Creating the Path to Success in the Classroom: Teaching to Close the Graduation Gap for Minority, First-Generation, and Academically Unprepared Students

Wednesdays: 1/20, 1/27, 2/3; 2:00 – 3:30 p.m. on Zoom
Over the past few decades, extensive research has shown that we can significantly reduce opportunity gaps and enhance student learning by adjusting our teaching practices and the ways we structure our courses. But where do we start? Kathleen Gabriel’s book provides practical strategies for building our courses to ensure that more students learn more and more deeply. Gabriel offers concrete steps we can take to enhance student motivation, structure class time effectively, prompt critical thinking, design effective assignments, and create classroom climates that promote learning.

How Learning Works

Thursdays: 1/21, 1/28, 2/4; 12:00 – 1:30 p.m. on Zoom
This book distills the research on cognition, translating decades of scientific literature into practical advice and introducing seven general principles of how people learn. The authors draw on cognitive, developmental, and social psychology, as well as educational research, anthropology, etc. The discussion spans issues from memory to motivation, integrating theory with real classroom examples. Participants will develop strategies for strengthening their own teaching through the application of these principles, with a focus on applying the strategies in the book to remote teaching and learning.

Why They Can’t Write

Fridays: 1/22, 1/29, 2/5; 1:00 – 2:30 p.m. on Zoom
Inspired by faculty complaints about students’ writing, especially that undergraduates have so much trouble sharing their own thinking—whether critical or creative—in clear and compelling ways, Warner argues that students’ trouble with college-level writing isn’t caused by a lack of rigor, or smartphones, or some generational character defect, but instead by standardized testing and other issues in the U.S. education system. He argues that students have been conditioned to perform “writing-related simulations,” in which they simply follow the rules to get the grade. Why They Can’t Write includes both a diagnosis and a proposal for improving the ways we teach writing throughout students’ lives, urging us to explore how people really develop the skills, attitudes, knowledge, and habits of mind of strong writers.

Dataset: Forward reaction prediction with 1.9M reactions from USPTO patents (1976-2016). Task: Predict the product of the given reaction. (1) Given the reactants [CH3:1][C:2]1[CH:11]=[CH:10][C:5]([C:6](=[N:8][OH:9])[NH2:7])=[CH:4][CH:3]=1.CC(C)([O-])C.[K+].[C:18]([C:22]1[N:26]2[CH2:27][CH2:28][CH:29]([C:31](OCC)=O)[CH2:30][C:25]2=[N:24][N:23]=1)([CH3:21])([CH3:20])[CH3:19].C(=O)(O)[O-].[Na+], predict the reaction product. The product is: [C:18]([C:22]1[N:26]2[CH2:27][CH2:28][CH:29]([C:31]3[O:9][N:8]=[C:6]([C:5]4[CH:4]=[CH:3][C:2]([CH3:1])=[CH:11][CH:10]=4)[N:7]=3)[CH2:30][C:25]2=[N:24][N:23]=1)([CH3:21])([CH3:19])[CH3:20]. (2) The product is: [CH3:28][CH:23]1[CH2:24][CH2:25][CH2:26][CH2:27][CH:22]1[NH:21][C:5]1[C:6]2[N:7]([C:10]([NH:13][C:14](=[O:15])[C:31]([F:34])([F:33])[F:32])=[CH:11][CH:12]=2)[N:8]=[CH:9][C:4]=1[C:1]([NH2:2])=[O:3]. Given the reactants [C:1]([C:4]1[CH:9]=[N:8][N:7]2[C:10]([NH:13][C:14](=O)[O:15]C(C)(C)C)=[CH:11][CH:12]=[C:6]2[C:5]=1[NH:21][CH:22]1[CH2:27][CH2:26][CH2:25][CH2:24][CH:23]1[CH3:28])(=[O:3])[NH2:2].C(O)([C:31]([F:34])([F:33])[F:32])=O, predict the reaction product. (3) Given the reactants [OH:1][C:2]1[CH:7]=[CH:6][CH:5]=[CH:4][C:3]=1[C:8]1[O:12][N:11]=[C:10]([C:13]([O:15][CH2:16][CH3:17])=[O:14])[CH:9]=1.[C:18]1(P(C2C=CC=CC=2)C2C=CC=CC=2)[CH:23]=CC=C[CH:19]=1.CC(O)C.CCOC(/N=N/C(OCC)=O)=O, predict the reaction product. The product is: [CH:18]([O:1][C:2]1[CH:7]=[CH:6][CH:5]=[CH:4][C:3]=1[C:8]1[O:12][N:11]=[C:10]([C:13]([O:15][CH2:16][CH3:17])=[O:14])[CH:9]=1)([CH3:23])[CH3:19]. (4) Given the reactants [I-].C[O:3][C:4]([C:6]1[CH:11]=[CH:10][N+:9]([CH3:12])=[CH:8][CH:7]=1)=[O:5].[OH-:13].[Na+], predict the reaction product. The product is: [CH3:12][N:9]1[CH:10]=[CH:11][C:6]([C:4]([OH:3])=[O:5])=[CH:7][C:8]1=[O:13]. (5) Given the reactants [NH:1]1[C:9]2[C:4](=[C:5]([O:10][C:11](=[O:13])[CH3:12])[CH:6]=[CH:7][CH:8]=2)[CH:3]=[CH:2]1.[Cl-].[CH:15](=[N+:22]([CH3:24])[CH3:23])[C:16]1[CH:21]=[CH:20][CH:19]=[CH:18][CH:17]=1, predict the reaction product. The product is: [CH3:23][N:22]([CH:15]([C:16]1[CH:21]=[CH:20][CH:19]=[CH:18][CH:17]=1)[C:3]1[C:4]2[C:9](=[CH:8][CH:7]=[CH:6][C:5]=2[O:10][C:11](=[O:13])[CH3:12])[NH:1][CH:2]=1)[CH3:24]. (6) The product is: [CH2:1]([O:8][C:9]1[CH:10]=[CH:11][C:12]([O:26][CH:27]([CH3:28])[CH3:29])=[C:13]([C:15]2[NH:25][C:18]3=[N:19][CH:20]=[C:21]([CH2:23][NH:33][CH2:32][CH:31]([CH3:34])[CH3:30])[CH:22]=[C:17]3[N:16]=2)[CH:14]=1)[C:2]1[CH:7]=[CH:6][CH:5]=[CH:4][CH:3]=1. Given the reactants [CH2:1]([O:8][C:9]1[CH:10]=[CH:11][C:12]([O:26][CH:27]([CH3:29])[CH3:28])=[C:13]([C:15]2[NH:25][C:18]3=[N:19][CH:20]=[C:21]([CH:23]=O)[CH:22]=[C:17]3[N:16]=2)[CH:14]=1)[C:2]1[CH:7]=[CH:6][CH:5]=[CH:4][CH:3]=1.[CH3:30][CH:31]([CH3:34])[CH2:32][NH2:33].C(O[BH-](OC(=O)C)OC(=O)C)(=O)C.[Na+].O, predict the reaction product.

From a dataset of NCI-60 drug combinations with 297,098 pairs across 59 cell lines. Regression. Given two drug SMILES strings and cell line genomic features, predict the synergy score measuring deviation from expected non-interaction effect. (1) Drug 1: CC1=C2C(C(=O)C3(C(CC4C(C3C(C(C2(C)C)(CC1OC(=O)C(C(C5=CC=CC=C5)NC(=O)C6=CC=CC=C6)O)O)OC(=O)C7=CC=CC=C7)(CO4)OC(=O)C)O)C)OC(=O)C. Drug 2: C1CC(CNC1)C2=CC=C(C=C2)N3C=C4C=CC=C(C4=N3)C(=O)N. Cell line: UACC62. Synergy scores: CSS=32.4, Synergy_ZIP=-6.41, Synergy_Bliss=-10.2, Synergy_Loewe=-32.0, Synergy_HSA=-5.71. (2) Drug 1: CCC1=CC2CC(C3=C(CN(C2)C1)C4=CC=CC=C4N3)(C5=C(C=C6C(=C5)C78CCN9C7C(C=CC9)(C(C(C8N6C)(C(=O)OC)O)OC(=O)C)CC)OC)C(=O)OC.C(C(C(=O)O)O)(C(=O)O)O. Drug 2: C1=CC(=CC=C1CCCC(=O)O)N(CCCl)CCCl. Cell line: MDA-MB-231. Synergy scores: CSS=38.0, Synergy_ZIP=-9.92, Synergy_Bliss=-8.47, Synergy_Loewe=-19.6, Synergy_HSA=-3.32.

How to Be an Antiracist

Wednesdays: 2/10, 2/17, 2/24; 2:00 – 3:30 p.m. on Zoom
Ibram X. Kendi, winner of the National Book Award, traces the structural functions of racism, helping readers see how policies and institutions perpetuate injustice. Participants will work on making their own lives and teaching practices more intentionally antiracist and will consider how to negotiate tough classroom conversations.

Black, Brown, Bruised: How Racialized STEM Education Stifles Innovation

Thursdays: 2/11, 2/18, 2/25; 12:00 – 1:30 p.m. on Zoom
By examining the experiences of underrepresented, racially minoritized students and faculty who have succeeded in STEM, McGee invites readers to analyze and address structural, institutional, and individual decisions that perpetuate disparities in STEM education and careers. Since COVID-19 and remote instruction may have exacerbated already widening outcome inequities for many students of color in STEM, this faculty reading group will focus on improving STEM teaching and learning through anti-racist instruction, including decolonizing syllabi, avoiding deficit models, and addressing stereotype threat and implicit biases. Decolonizing STEM resources will be available, and participating faculty and TAs are invited to share their favorite resources as well.

Play: How it Shapes the Brain, Opens the Imagination, and Invigorates the Soul

Thursdays: 2/11, 2/18, 2/25; 1:00 – 2:30 p.m. on Zoom